Tuckahoe Plantation, boyhood home of Thomas Jefferson, is a National Historic Landmark and is protected in perpetuity by a preservation easement donated by the owners. It is considered by architectural historians to be among the finest early 18th century plantation homes in America.
A guest at Tuckahoe in the late 1700s commented that the house seemed “to be built solely to answer the purpose of hospitality”. Built between 1730 and 1740, this unique Randolph family plantation home and its outbuildings have persisted through a rich American history. Almost three centuries have passed, and Tuckahoe still fits the description of southern hospitality.
The Randolphs of Tuckahoe
The mansion was built in the era of great plantations in Virginia, during the 17th and 18th centuries. There were few towns or cities in the colony, therefore, plantations developed as economically and geographically independent entities. At its height, Tuckahoe consisted of 25,000 acres that farmed tobacco, livestock, and wheat with three mills on the property.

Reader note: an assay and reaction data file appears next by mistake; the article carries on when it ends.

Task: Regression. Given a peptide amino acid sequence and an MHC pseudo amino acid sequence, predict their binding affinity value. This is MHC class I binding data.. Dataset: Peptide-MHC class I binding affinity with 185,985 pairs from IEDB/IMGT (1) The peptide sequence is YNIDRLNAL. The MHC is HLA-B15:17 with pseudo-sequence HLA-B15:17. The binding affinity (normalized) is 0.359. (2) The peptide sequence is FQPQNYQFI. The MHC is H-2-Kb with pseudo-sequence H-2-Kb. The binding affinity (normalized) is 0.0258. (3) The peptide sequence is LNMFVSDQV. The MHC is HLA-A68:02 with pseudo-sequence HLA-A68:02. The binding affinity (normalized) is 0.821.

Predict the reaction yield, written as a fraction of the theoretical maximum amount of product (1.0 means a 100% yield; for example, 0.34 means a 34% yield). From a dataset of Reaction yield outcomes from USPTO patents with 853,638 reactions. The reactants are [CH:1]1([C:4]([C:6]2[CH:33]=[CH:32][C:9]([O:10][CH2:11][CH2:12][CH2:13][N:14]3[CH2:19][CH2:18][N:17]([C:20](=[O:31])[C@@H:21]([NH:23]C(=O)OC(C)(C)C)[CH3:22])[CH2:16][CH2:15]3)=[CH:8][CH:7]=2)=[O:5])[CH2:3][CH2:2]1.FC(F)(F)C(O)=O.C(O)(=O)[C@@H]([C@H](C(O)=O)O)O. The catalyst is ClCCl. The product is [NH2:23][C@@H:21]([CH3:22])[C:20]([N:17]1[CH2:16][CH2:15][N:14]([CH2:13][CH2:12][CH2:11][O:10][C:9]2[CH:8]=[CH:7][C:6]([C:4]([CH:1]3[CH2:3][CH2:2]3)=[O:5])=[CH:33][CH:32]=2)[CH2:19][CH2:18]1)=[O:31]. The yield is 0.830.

“Thomas of Tuckahoe”, one of the sons of William and Mary Randolph of Turkey Island, first settled Tuckahoe’s site in 1714. It was Thomas’s son, William, who is credited with building the mansion as we know it today.
The Jeffersons’ time at Tuckahoe
Before his death in 1745 William ensured that his children would be cared for and educated at home should he die. In his will, he named his good friend, Peter Jefferson and cousin Jane Randolph Jefferson, guardians of his children.
Thus it was that Thomas Jefferson spent his youth at Tuckahoe and received his first education in the small one-room school house that still stands today. It is interesting to note the architectural features of Tuckahoe, including elaborate cornices, alcoves, grand staircases, and domed ceilings that may have influenced Jefferson’s thoughts on architecture.